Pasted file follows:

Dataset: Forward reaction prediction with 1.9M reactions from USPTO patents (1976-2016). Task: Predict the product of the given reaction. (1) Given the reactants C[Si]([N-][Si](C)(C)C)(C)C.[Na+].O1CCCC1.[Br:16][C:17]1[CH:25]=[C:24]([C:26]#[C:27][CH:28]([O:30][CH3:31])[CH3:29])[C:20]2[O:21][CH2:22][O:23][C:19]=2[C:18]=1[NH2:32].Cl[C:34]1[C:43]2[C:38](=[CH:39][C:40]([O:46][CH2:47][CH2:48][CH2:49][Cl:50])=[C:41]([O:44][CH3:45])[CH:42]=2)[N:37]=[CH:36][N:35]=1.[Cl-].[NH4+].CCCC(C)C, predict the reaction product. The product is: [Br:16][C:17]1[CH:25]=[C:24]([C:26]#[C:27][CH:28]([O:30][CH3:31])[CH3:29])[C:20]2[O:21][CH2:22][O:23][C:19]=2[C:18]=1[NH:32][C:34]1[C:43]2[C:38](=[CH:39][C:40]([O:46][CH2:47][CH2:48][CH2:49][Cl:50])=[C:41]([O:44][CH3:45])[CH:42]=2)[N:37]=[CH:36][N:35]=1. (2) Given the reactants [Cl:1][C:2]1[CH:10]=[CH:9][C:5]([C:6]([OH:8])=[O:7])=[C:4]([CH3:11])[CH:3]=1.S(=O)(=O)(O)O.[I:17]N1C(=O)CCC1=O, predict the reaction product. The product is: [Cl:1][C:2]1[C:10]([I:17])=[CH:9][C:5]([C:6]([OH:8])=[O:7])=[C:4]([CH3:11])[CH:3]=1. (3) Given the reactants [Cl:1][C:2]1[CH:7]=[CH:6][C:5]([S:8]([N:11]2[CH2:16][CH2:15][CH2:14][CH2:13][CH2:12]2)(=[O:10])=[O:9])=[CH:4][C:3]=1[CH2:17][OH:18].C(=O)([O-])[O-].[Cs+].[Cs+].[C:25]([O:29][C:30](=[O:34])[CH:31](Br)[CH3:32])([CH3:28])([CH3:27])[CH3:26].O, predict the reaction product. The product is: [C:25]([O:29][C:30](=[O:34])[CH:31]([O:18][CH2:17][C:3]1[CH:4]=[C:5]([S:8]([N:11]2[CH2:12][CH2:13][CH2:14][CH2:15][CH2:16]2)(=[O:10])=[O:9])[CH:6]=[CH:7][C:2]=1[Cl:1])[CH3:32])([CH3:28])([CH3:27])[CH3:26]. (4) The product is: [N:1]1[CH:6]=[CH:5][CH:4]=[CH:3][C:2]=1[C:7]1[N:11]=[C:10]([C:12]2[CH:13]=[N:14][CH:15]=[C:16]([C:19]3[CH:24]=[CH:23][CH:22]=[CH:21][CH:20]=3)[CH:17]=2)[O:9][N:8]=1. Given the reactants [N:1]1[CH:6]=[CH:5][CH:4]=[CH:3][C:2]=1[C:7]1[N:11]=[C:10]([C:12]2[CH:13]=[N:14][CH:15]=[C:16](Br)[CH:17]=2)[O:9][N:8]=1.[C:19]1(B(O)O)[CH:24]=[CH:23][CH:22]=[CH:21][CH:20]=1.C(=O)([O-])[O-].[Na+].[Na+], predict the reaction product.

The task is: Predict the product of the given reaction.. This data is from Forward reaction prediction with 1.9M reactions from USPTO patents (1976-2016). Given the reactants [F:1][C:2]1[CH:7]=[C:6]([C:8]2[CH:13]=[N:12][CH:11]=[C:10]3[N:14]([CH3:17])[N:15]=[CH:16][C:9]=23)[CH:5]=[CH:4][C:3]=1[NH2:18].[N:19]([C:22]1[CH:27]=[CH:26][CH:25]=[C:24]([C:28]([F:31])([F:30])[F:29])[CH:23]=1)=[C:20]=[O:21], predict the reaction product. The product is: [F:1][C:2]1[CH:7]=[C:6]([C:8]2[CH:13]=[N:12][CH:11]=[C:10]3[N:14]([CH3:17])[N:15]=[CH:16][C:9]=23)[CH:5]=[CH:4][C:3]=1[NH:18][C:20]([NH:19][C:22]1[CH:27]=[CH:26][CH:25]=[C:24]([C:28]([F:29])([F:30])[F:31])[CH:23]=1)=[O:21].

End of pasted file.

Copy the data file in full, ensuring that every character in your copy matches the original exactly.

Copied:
Dataset: Forward reaction prediction with 1.9M reactions from USPTO patents (1976-2016). Task: Predict the product of the given reaction. (1) Given the reactants C[Si]([N-][Si](C)(C)C)(C)C.[Na+].O1CCCC1.[Br:16][C:17]1[CH:25]=[C:24]([C:26]#[C:27][CH:28]([O:30][CH3:31])[CH3:29])[C:20]2[O:21][CH2:22][O:23][C:19]=2[C:18]=1[NH2:32].Cl[C:34]1[C:43]2[C:38](=[CH:39][C:40]([O:46][CH2:47][CH2:48][CH2:49][Cl:50])=[C:41]([O:44][CH3:45])[CH:42]=2)[N:37]=[CH:36][N:35]=1.[Cl-].[NH4+].CCCC(C)C, predict the reaction product. The product is: [Br:16][C:17]1[CH:25]=[C:24]([C:26]#[C:27][CH:28]([O:30][CH3:31])[CH3:29])[C:20]2[O:21][CH2:22][O:23][C:19]=2[C:18]=1[NH:32][C:34]1[C:43]2[C:38](=[CH:39][C:40]([O:46][CH2:47][CH2:48][CH2:49][Cl:50])=[C:41]([O:44][CH3:45])[CH:42]=2)[N:37]=[CH:36][N:35]=1. (2) Given the reactants [Cl:1][C:2]1[CH:10]=[CH:9][C:5]([C:6]([OH:8])=[O:7])=[C:4]([CH3:11])[CH:3]=1.S(=O)(=O)(O)O.[I:17]N1C(=O)CCC1=O, predict the reaction product. The product is: [Cl:1][C:2]1[C:10]([I:17])=[CH:9][C:5]([C:6]([OH:8])=[O:7])=[C:4]([CH3:11])[CH:3]=1. (3) Given the reactants [Cl:1][C:2]1[CH:7]=[CH:6][C:5]([S:8]([N:11]2[CH2:16][CH2:15][CH2:14][CH2:13][CH2:12]2)(=[O:10])=[O:9])=[CH:4][C:3]=1[CH2:17][OH:18].C(=O)([O-])[O-].[Cs+].[Cs+].[C:25]([O:29][C:30](=[O:34])[CH:31](Br)[CH3:32])([CH3:28])([CH3:27])[CH3:26].O, predict the reaction product. The product is: [C:25]([O:29][C:30](=[O:34])[CH:31]([O:18][CH2:17][C:3]1[CH:4]=[C:5]([S:8]([N:11]2[CH2:12][CH2:13][CH2:14][CH2:15][CH2:16]2)(=[O:10])=[O:9])[CH:6]=[CH:7][C:2]=1[Cl:1])[CH3:32])([CH3:28])([CH3:27])[CH3:26]. (4) The product is: [N:1]1[CH:6]=[CH:5][CH:4]=[CH:3][C:2]=1[C:7]1[N:11]=[C:10]([C:12]2[CH:13]=[N:14][CH:15]=[C:16]([C:19]3[CH:24]=[CH:23][CH:22]=[CH:21][CH:20]=3)[CH:17]=2)[O:9][N:8]=1. Given the reactants [N:1]1[CH:6]=[CH:5][CH:4]=[CH:3][C:2]=1[C:7]1[N:11]=[C:10]([C:12]2[CH:13]=[N:14][CH:15]=[C:16](Br)[CH:17]=2)[O:9][N:8]=1.[C:19]1(B(O)O)[CH:24]=[CH:23][CH:22]=[CH:21][CH:20]=1.C(=O)([O-])[O-].[Na+].[Na+], predict the reaction product.

The task is: Predict the product of the given reaction.. This data is from Forward reaction prediction with 1.9M reactions from USPTO patents (1976-2016). Given the reactants [F:1][C:2]1[CH:7]=[C:6]([C:8]2[CH:13]=[N:12][CH:11]=[C:10]3[N:14]([CH3:17])[N:15]=[CH:16][C:9]=23)[CH:5]=[CH:4][C:3]=1[NH2:18].[N:19]([C:22]1[CH:27]=[CH:26][CH:25]=[C:24]([C:28]([F:31])([F:30])[F:29])[CH:23]=1)=[C:20]=[O:21], predict the reaction product. The product is: [F:1][C:2]1[CH:7]=[C:6]([C:8]2[CH:13]=[N:12][CH:11]=[C:10]3[N:14]([CH3:17])[N:15]=[CH:16][C:9]=23)[CH:5]=[CH:4][C:3]=1[NH:18][C:20]([NH:19][C:22]1[CH:27]=[CH:26][CH:25]=[C:24]([C:28]([F:29])([F:30])[F:31])[CH:23]=1)=[O:21].